Comparing occupant satisfaction with indoor environmental quality of mixed-mode and sealed buildings.

Status: Completed

Funding Sources: CBE Industry Consortium

Project Objective

Compare mixed-mode and sealed buildings in terms of occupant satisfaction with indoor environmental quality.

Significance to Industry

Mixed-mode buildings are becoming increasingly common as a way to balance energy savings and temperature control. If occupants of these buildings are at least as, and ideally even more, satisfied than occupants of sealed buildings, design professionals have more ways to dispel doubts about and advocate for these kinds of solutions.

Research Approach

The CBE Indoor Environmental Quality Survey focuses on seven areas of indoor environmental performance: thermal comfort, air quality, acoustics, lighting, cleanliness, spatial layout, and office furnishings. At the time this project was done, the database associated with the survey contained responses from 370 buildings, including 12 that were mixed-mode. The results from these 12 mixed-mode buildings were compared with the other (primarily sealed, air conditioned) buildings in the database.

These mixed-mode buildings performed much better than the overall building stock in the database, particularly with regard to thermal and air quality satisfaction. All of the mixed-mode buildings are in the top half of the percentile ranking for thermal comfort, and two thirds are in the top quarter. In terms of air quality, 31% of occupants in non-mixed-mode buildings are dissatisfied compared with only 14% in mixed-mode buildings.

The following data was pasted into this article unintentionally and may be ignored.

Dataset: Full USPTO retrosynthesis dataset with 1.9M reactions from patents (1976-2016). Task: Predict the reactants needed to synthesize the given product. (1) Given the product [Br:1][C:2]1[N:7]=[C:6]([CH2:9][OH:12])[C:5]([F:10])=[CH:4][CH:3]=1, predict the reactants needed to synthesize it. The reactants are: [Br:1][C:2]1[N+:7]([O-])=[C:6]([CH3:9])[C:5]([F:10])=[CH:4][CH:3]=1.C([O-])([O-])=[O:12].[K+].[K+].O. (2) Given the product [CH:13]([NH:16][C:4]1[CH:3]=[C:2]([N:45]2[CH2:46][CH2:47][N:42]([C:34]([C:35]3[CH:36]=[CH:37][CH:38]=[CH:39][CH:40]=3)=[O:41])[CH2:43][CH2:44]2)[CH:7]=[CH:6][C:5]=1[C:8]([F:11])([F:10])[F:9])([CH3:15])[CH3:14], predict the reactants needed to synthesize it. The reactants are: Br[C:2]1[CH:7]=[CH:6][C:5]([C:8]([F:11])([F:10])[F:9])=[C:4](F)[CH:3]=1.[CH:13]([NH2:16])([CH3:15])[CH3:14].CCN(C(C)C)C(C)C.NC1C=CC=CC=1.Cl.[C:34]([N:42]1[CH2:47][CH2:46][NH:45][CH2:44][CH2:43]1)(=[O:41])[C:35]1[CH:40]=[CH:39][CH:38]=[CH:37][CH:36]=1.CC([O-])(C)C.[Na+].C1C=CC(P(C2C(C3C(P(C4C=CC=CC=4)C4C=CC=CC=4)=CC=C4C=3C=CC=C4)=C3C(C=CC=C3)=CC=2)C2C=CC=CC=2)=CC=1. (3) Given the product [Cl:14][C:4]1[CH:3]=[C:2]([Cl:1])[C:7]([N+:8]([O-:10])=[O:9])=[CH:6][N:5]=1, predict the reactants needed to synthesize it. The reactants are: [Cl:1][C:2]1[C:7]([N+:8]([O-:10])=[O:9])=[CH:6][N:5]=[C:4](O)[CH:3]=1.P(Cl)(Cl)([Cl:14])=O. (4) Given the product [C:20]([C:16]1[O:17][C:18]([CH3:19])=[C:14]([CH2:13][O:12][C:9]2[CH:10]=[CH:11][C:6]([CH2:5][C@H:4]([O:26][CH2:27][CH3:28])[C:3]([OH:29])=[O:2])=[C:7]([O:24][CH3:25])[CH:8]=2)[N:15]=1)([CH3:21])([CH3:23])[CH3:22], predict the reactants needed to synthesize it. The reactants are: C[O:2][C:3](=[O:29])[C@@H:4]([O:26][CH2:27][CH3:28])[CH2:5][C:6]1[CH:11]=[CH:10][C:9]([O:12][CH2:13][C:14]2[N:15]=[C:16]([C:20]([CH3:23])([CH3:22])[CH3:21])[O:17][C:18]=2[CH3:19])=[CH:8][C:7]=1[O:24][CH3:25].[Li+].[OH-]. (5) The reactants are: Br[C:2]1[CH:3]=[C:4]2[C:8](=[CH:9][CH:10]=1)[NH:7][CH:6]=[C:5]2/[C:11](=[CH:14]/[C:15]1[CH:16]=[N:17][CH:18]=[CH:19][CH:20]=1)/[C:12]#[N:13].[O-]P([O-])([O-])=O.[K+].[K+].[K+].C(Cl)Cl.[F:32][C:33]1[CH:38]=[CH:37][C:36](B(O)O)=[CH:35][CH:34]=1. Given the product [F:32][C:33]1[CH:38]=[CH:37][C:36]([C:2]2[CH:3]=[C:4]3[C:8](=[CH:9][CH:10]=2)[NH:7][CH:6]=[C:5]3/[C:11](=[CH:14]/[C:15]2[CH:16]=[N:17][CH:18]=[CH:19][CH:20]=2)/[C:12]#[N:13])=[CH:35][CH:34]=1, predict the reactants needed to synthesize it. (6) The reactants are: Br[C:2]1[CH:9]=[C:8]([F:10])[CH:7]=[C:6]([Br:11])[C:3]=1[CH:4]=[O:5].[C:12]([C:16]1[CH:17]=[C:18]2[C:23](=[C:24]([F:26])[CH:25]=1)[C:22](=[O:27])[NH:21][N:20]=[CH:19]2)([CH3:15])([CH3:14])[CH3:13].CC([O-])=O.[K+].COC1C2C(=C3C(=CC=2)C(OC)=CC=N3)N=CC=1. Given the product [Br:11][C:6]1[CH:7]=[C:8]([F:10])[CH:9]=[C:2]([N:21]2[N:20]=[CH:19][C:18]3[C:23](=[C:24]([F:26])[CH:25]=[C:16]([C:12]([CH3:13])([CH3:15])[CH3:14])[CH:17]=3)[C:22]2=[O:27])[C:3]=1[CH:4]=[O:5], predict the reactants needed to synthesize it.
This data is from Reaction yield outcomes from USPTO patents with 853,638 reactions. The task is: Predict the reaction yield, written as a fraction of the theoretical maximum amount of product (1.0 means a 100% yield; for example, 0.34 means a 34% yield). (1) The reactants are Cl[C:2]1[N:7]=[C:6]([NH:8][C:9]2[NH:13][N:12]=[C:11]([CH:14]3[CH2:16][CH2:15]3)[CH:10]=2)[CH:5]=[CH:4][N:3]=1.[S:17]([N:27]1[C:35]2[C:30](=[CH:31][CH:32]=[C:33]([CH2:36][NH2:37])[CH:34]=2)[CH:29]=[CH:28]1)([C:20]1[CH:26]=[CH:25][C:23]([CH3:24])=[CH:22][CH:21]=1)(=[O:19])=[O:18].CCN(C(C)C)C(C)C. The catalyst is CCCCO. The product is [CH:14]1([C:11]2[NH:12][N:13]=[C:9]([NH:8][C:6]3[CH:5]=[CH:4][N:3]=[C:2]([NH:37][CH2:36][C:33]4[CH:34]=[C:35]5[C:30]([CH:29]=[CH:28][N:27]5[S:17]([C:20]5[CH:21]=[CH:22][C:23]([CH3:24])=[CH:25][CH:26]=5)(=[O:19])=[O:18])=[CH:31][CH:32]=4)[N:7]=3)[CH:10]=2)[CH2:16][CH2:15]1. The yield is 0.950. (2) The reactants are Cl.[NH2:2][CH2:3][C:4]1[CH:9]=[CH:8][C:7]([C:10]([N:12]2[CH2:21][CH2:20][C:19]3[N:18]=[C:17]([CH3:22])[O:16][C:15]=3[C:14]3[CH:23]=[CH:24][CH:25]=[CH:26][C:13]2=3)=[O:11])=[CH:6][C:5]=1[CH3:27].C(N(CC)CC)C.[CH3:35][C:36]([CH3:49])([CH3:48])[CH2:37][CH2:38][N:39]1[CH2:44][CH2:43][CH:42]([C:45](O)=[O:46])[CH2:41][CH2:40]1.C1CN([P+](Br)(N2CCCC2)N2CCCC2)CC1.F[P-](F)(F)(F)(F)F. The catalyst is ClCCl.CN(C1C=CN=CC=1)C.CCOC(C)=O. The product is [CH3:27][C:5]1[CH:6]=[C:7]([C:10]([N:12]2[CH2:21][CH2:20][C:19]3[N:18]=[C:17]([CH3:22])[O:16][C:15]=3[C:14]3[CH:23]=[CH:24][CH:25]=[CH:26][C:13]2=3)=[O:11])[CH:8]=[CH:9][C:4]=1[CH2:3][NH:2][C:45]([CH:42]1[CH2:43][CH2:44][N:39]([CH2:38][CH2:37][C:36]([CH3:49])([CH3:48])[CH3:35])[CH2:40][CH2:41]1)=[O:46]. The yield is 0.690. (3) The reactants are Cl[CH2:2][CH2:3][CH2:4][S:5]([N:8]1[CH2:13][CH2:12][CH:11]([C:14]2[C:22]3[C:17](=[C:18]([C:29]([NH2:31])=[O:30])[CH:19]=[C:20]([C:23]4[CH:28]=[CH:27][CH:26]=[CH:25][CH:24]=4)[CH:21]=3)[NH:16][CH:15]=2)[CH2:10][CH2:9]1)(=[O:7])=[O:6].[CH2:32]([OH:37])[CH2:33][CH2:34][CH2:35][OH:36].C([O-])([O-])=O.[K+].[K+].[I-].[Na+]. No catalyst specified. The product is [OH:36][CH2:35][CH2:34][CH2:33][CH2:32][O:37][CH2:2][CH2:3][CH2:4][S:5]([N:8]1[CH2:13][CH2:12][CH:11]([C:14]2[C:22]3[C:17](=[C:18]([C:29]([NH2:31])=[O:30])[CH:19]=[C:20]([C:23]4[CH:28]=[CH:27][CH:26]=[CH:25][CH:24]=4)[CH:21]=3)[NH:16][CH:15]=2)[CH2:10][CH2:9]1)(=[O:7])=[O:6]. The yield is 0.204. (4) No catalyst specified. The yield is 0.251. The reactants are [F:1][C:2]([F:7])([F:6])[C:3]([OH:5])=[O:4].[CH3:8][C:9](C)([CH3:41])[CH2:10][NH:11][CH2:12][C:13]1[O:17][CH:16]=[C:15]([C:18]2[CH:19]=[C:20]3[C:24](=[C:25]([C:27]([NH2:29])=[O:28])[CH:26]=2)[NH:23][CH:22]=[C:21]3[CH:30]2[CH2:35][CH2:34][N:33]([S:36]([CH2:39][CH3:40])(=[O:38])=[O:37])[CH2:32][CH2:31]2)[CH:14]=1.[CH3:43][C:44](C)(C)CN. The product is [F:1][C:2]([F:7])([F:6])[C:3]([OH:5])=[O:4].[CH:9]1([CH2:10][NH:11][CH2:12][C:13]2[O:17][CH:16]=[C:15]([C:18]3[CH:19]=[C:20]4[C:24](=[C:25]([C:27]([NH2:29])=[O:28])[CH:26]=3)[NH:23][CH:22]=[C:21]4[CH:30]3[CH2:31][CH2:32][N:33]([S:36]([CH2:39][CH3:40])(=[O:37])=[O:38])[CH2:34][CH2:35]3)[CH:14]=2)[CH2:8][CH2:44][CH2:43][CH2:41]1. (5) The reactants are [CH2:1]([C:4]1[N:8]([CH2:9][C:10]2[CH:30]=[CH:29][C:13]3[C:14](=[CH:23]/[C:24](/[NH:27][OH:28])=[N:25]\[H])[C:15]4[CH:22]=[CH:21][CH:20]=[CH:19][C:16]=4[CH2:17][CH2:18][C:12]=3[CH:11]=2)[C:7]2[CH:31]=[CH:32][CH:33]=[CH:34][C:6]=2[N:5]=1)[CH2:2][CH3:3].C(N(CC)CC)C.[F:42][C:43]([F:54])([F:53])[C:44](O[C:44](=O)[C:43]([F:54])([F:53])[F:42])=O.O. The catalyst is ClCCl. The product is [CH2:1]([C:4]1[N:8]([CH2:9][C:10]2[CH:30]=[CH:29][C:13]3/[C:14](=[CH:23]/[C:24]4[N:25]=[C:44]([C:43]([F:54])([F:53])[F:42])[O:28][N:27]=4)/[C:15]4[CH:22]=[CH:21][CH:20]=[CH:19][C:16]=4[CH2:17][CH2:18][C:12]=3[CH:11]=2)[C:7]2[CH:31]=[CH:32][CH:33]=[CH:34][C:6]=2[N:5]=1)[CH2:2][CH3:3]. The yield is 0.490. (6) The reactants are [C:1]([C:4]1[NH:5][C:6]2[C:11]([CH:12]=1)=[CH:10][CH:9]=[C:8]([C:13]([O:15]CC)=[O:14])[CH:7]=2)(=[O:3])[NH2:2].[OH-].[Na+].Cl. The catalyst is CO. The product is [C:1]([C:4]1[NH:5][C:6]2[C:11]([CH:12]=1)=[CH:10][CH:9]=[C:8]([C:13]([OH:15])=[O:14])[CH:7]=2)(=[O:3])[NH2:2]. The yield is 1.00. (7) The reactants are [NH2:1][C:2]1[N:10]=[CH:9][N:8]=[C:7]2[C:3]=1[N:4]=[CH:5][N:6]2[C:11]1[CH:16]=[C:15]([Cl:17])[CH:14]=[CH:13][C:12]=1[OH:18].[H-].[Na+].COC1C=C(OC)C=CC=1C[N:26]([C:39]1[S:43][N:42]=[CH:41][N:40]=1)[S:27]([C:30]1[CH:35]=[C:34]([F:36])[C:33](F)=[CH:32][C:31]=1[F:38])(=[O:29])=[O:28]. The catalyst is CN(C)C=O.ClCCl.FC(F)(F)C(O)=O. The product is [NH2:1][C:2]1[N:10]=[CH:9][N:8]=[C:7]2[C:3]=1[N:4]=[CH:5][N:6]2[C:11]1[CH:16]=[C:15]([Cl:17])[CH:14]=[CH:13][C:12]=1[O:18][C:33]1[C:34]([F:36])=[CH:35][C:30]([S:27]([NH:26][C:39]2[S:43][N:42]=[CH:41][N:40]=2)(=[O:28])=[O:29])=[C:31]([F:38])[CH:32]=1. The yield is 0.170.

On average, the mixed-mode buildings in the database are smaller and newer than the general building stock, but this difference does not completely account for the difference in satisfaction ratings. When compared only to buildings of similar size and vintage, the mixed-mode buildings are still more highly rated for thermal comfort and air quality.

Among the mixed-mode buildings, the best performers are in more moderate climates, are newer, and allow high degrees of direct user control. They also do not use changeover systems (i.e., the windows are open or the air-conditioning is on, but they don’t happen simultaneously) or forced air cooling. Instead, they have radiant cooling or mechanical ventilation.

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